The beginning of a new year is as good a time as any to make some changes, so if you’re still shopping around for something new to try, here are 10 to choose from (otherwise known as 2014’s most read posts).
#1 – Practice better (by
stealing adopting effective practicers’ top practice strategies)
We all have the same 24 hours and a finite amount of energy at our disposal, so it behooves us to utilize the most effective practice strategies we can.
The amount of time we spend, and the number of repetitions we get in aren’t the key factors. Here are eight things that do seem to matter:
#2 – Make time for the fundamentals
Scales and etudes are boring (or at least seem that way at first glance). Yet a solid grounding in the fundamentals is essential for mastery. Embrace the boring-ness, we must!
#3 – Be less judgmental; go beyond praise and criticism
From the “Wooden” to a 5-second behavior modeling technique, there is much musicians can learn from legendary UCLA basketball coach John Wooden’s teaching methods.
#4 – Improvise more! (Or learn how, if that seems totally foreign)
Improvising is not just for jazz or non-classical musicians. And it’s more than just making up notes or rhythms on the spot. It’s a mindset. Learn more about the neuroscience of improv:
#5 – Pay more attention in theory class (or rediscover your inner musicologist and music theory geek)
I didn’t see the point of music theory for years. If you’ve been wondering the same thing yourself, read this:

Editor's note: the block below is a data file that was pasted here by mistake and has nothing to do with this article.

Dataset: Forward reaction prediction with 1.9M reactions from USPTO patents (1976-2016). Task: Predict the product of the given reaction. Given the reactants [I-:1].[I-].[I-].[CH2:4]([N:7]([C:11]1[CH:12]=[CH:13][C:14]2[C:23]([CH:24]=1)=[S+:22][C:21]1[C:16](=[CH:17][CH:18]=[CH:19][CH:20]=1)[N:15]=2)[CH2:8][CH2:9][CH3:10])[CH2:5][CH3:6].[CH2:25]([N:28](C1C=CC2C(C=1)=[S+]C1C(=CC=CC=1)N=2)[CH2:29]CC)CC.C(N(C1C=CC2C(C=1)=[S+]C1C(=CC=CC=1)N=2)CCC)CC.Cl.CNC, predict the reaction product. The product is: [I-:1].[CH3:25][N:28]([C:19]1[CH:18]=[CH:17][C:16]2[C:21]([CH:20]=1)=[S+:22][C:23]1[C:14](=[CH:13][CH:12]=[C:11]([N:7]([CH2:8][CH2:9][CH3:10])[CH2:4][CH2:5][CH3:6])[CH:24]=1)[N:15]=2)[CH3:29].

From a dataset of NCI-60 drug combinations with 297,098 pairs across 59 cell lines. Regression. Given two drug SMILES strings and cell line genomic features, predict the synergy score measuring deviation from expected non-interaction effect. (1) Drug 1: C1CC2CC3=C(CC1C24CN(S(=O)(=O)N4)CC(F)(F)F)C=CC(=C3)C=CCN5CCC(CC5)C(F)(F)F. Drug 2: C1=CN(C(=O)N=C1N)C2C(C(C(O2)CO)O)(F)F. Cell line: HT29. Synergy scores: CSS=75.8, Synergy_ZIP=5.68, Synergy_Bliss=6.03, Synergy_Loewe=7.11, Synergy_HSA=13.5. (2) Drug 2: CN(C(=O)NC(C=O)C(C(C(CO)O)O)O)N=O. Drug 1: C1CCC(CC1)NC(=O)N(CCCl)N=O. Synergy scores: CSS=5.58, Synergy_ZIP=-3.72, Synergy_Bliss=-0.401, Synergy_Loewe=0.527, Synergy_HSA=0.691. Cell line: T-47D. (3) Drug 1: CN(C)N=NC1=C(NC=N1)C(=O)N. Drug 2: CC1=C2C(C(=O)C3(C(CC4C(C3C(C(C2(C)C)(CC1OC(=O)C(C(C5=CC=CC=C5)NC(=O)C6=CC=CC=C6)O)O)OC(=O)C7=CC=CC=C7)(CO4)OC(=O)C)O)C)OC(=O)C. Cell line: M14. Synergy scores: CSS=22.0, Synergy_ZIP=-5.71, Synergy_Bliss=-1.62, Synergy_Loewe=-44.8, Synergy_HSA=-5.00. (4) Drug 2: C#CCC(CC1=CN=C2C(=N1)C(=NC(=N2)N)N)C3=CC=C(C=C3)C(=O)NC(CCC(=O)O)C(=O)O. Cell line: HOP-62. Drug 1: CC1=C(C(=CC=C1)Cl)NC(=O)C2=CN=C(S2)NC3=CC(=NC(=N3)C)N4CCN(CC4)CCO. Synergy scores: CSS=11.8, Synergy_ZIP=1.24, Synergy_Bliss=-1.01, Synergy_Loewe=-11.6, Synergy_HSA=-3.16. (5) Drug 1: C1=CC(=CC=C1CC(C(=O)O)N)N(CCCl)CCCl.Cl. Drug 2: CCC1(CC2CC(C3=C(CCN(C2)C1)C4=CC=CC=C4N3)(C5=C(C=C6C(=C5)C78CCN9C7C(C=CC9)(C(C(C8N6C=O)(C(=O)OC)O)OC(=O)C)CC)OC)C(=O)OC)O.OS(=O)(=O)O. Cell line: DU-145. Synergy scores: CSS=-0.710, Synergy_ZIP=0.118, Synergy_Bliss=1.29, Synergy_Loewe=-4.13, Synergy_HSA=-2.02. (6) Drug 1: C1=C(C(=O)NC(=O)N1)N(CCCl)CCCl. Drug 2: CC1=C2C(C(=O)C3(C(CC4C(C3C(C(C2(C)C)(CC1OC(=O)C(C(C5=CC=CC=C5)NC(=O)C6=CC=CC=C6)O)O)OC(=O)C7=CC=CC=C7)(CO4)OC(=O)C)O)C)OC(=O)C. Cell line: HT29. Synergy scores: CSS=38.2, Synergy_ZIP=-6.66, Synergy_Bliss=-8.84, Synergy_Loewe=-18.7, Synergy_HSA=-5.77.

#6 – Form good habits, but avoid getting too comfortable
Whether it’s ordering the same pizza toppings, sitting in the same seat in class, or using the same few practice rooms, we are creatures of habit.
But there are indications that this can leave us more vulnerable to glitches and memory slips in performances.
Learn why throwing everyone for a loop and regularly rotating amongst a different set of practice rooms/spaces may be better not just for you, but your fellow students as well.
#7 – Don’t worry about finishing; just get started instead
It’s not easy to be totally enthused about practicing all the time. But on those days when you’re really dragging your feet, a curious phenomenon observed in restaurants almost 100 years ago could help you get yourself more in the mood.
#8 – Practice teaching practicing (or just practice practicing)
In much the same way that effective study skills can make a significant difference in the performance of two otherwise evenly matched individuals, good practice skills can help us make the most of our time, and minimize those soul-sucking practice plateaus where it feels like nothing is happening.
To that end, two Australian researchers did a 3-year study tracking the practice habits of young musicians, and found that while many had the desire to practice, they lacked the skills required to do so effectively.
Read their two recommendations for teachers: Why Practicing Practicing From An Early Age Is So Important
#9 – Reduce caffeine intake to maximize learning
Coffee can certainly make us feel more alert, but it actually seems to impair learning. What?!
More detailed info on caffeine and its impact on our mind/body: The Caffeine Controversy
#10 – Get in shape, and gain an edge in beating on-stage jitters
Turns out that exercise may reduce our sensitivity to anxiety. Which is a good thing.
fun 7-minute workout routine you can do anywhere: The 7-minute workout
Want to read the book on proven tweaks for more effective study and practice habits? Try my favorite book of 2014: Make it Stick: The Science of Successful Learning
Here’s to a happy, healthy, and productive 2015!